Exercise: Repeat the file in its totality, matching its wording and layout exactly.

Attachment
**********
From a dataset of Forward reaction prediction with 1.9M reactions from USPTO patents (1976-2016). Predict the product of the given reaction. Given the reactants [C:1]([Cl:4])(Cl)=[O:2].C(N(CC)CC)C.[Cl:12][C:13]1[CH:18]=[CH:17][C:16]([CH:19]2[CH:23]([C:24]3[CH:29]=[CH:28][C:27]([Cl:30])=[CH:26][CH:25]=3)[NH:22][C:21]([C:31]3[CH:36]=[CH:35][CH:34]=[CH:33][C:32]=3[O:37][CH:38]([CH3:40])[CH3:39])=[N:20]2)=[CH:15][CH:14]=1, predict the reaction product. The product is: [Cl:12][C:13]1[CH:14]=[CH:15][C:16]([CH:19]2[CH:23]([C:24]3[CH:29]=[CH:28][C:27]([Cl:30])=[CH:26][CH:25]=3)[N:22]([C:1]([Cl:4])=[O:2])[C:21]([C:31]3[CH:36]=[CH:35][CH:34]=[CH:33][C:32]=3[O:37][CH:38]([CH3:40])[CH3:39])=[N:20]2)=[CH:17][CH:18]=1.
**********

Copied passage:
From a dataset of Forward reaction prediction with 1.9M reactions from USPTO patents (1976-2016). Predict the product of the given reaction. Given the reactants [C:1]([Cl:4])(Cl)=[O:2].C(N(CC)CC)C.[Cl:12][C:13]1[CH:18]=[CH:17][C:16]([CH:19]2[CH:23]([C:24]3[CH:29]=[CH:28][C:27]([Cl:30])=[CH:26][CH:25]=3)[NH:22][C:21]([C:31]3[CH:36]=[CH:35][CH:34]=[CH:33][C:32]=3[O:37][CH:38]([CH3:40])[CH3:39])=[N:20]2)=[CH:15][CH:14]=1, predict the reaction product. The product is: [Cl:12][C:13]1[CH:14]=[CH:15][C:16]([CH:19]2[CH:23]([C:24]3[CH:29]=[CH:28][C:27]([Cl:30])=[CH:26][CH:25]=3)[N:22]([C:1]([Cl:4])=[O:2])[C:21]([C:31]3[CH:36]=[CH:35][CH:34]=[CH:33][C:32]=3[O:37][CH:38]([CH3:40])[CH3:39])=[N:20]2)=[CH:17][CH:18]=1.